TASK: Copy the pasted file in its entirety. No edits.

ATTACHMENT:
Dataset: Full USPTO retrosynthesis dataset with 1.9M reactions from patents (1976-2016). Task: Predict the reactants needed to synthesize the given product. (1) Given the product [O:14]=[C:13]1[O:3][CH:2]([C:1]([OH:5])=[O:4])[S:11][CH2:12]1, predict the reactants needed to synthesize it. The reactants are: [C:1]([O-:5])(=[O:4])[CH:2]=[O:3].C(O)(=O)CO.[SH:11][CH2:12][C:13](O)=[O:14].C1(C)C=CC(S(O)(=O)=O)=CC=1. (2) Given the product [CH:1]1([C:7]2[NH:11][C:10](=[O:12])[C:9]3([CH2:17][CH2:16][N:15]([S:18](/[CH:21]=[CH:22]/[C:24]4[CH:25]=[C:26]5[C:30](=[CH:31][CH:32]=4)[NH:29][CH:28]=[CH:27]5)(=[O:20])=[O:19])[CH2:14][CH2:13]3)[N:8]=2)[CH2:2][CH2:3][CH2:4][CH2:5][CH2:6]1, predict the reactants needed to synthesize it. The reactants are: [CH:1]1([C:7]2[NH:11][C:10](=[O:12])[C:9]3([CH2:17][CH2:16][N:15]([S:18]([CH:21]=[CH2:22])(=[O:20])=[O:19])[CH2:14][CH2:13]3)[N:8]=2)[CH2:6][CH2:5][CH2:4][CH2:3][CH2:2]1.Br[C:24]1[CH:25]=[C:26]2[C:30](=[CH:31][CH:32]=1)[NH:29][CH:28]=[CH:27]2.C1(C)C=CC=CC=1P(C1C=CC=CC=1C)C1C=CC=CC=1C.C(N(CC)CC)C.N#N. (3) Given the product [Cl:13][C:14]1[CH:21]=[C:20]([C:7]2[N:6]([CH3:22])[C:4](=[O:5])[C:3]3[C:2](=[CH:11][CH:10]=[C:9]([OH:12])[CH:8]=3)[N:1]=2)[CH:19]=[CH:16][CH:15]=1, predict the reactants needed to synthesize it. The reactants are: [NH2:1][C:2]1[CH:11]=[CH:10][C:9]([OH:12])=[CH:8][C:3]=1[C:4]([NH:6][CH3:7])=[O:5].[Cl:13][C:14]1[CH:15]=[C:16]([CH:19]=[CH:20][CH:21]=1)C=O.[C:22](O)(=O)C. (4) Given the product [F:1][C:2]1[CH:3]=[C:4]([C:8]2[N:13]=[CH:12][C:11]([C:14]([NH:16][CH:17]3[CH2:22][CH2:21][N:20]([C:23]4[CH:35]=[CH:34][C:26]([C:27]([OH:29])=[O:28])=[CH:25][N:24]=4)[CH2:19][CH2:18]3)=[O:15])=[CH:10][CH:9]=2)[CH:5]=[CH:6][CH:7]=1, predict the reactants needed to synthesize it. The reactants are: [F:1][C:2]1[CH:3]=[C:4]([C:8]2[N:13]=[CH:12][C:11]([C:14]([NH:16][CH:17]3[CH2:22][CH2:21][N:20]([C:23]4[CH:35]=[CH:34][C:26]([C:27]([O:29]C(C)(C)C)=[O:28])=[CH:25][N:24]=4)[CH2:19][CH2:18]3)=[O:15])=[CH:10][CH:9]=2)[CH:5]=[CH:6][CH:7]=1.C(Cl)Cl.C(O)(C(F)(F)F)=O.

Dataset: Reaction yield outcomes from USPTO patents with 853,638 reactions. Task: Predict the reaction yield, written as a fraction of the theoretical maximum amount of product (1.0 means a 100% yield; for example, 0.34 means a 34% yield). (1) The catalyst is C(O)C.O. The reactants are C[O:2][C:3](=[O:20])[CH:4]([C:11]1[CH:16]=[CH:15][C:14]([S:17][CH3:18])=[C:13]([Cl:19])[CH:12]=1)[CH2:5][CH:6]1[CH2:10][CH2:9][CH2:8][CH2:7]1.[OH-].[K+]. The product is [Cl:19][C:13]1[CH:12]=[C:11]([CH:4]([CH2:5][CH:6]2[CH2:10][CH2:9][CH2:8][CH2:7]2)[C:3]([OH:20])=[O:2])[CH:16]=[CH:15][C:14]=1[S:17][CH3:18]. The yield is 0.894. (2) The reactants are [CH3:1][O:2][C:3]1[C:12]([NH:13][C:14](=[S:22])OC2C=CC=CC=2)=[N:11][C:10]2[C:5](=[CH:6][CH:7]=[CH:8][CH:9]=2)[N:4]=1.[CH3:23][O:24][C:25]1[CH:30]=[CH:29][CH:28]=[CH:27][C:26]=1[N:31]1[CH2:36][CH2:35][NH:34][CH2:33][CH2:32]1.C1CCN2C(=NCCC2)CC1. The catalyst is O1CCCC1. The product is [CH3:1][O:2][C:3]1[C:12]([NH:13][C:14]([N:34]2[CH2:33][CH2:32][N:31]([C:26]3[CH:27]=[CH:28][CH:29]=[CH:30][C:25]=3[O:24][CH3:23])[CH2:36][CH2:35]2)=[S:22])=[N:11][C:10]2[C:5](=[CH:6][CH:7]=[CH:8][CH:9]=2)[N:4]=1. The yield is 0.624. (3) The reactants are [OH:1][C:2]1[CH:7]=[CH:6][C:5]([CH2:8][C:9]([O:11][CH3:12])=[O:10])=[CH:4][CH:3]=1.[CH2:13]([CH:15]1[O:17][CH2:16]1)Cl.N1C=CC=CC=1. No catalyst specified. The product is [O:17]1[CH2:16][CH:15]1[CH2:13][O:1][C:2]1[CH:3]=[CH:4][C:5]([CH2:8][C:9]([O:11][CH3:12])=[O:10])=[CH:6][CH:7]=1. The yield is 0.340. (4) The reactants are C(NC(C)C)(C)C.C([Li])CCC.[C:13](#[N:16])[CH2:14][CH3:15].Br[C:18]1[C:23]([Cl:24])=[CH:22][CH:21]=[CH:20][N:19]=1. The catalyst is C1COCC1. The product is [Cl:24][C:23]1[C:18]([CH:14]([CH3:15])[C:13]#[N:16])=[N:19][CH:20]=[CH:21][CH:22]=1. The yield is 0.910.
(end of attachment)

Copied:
Dataset: Full USPTO retrosynthesis dataset with 1.9M reactions from patents (1976-2016). Task: Predict the reactants needed to synthesize the given product. (1) Given the product [O:14]=[C:13]1[O:3][CH:2]([C:1]([OH:5])=[O:4])[S:11][CH2:12]1, predict the reactants needed to synthesize it. The reactants are: [C:1]([O-:5])(=[O:4])[CH:2]=[O:3].C(O)(=O)CO.[SH:11][CH2:12][C:13](O)=[O:14].C1(C)C=CC(S(O)(=O)=O)=CC=1. (2) Given the product [CH:1]1([C:7]2[NH:11][C:10](=[O:12])[C:9]3([CH2:17][CH2:16][N:15]([S:18](/[CH:21]=[CH:22]/[C:24]4[CH:25]=[C:26]5[C:30](=[CH:31][CH:32]=4)[NH:29][CH:28]=[CH:27]5)(=[O:20])=[O:19])[CH2:14][CH2:13]3)[N:8]=2)[CH2:2][CH2:3][CH2:4][CH2:5][CH2:6]1, predict the reactants needed to synthesize it. The reactants are: [CH:1]1([C:7]2[NH:11][C:10](=[O:12])[C:9]3([CH2:17][CH2:16][N:15]([S:18]([CH:21]=[CH2:22])(=[O:20])=[O:19])[CH2:14][CH2:13]3)[N:8]=2)[CH2:6][CH2:5][CH2:4][CH2:3][CH2:2]1.Br[C:24]1[CH:25]=[C:26]2[C:30](=[CH:31][CH:32]=1)[NH:29][CH:28]=[CH:27]2.C1(C)C=CC=CC=1P(C1C=CC=CC=1C)C1C=CC=CC=1C.C(N(CC)CC)C.N#N. (3) Given the product [Cl:13][C:14]1[CH:21]=[C:20]([C:7]2[N:6]([CH3:22])[C:4](=[O:5])[C:3]3[C:2](=[CH:11][CH:10]=[C:9]([OH:12])[CH:8]=3)[N:1]=2)[CH:19]=[CH:16][CH:15]=1, predict the reactants needed to synthesize it. The reactants are: [NH2:1][C:2]1[CH:11]=[CH:10][C:9]([OH:12])=[CH:8][C:3]=1[C:4]([NH:6][CH3:7])=[O:5].[Cl:13][C:14]1[CH:15]=[C:16]([CH:19]=[CH:20][CH:21]=1)C=O.[C:22](O)(=O)C. (4) Given the product [F:1][C:2]1[CH:3]=[C:4]([C:8]2[N:13]=[CH:12][C:11]([C:14]([NH:16][CH:17]3[CH2:22][CH2:21][N:20]([C:23]4[CH:35]=[CH:34][C:26]([C:27]([OH:29])=[O:28])=[CH:25][N:24]=4)[CH2:19][CH2:18]3)=[O:15])=[CH:10][CH:9]=2)[CH:5]=[CH:6][CH:7]=1, predict the reactants needed to synthesize it. The reactants are: [F:1][C:2]1[CH:3]=[C:4]([C:8]2[N:13]=[CH:12][C:11]([C:14]([NH:16][CH:17]3[CH2:22][CH2:21][N:20]([C:23]4[CH:35]=[CH:34][C:26]([C:27]([O:29]C(C)(C)C)=[O:28])=[CH:25][N:24]=4)[CH2:19][CH2:18]3)=[O:15])=[CH:10][CH:9]=2)[CH:5]=[CH:6][CH:7]=1.C(Cl)Cl.C(O)(C(F)(F)F)=O.

Dataset: Reaction yield outcomes from USPTO patents with 853,638 reactions. Task: Predict the reaction yield, written as a fraction of the theoretical maximum amount of product (1.0 means a 100% yield; for example, 0.34 means a 34% yield). (1) The catalyst is C(O)C.O. The reactants are C[O:2][C:3](=[O:20])[CH:4]([C:11]1[CH:16]=[CH:15][C:14]([S:17][CH3:18])=[C:13]([Cl:19])[CH:12]=1)[CH2:5][CH:6]1[CH2:10][CH2:9][CH2:8][CH2:7]1.[OH-].[K+]. The product is [Cl:19][C:13]1[CH:12]=[C:11]([CH:4]([CH2:5][CH:6]2[CH2:10][CH2:9][CH2:8][CH2:7]2)[C:3]([OH:20])=[O:2])[CH:16]=[CH:15][C:14]=1[S:17][CH3:18]. The yield is 0.894. (2) The reactants are [CH3:1][O:2][C:3]1[C:12]([NH:13][C:14](=[S:22])OC2C=CC=CC=2)=[N:11][C:10]2[C:5](=[CH:6][CH:7]=[CH:8][CH:9]=2)[N:4]=1.[CH3:23][O:24][C:25]1[CH:30]=[CH:29][CH:28]=[CH:27][C:26]=1[N:31]1[CH2:36][CH2:35][NH:34][CH2:33][CH2:32]1.C1CCN2C(=NCCC2)CC1. The catalyst is O1CCCC1. The product is [CH3:1][O:2][C:3]1[C:12]([NH:13][C:14]([N:34]2[CH2:33][CH2:32][N:31]([C:26]3[CH:27]=[CH:28][CH:29]=[CH:30][C:25]=3[O:24][CH3:23])[CH2:36][CH2:35]2)=[S:22])=[N:11][C:10]2[C:5](=[CH:6][CH:7]=[CH:8][CH:9]=2)[N:4]=1. The yield is 0.624. (3) The reactants are [OH:1][C:2]1[CH:7]=[CH:6][C:5]([CH2:8][C:9]([O:11][CH3:12])=[O:10])=[CH:4][CH:3]=1.[CH2:13]([CH:15]1[O:17][CH2:16]1)Cl.N1C=CC=CC=1. No catalyst specified. The product is [O:17]1[CH2:16][CH:15]1[CH2:13][O:1][C:2]1[CH:3]=[CH:4][C:5]([CH2:8][C:9]([O:11][CH3:12])=[O:10])=[CH:6][CH:7]=1. The yield is 0.340. (4) The reactants are C(NC(C)C)(C)C.C([Li])CCC.[C:13](#[N:16])[CH2:14][CH3:15].Br[C:18]1[C:23]([Cl:24])=[CH:22][CH:21]=[CH:20][N:19]=1. The catalyst is C1COCC1. The product is [Cl:24][C:23]1[C:18]([CH:14]([CH3:15])[C:13]#[N:16])=[N:19][CH:20]=[CH:21][CH:22]=1. The yield is 0.910.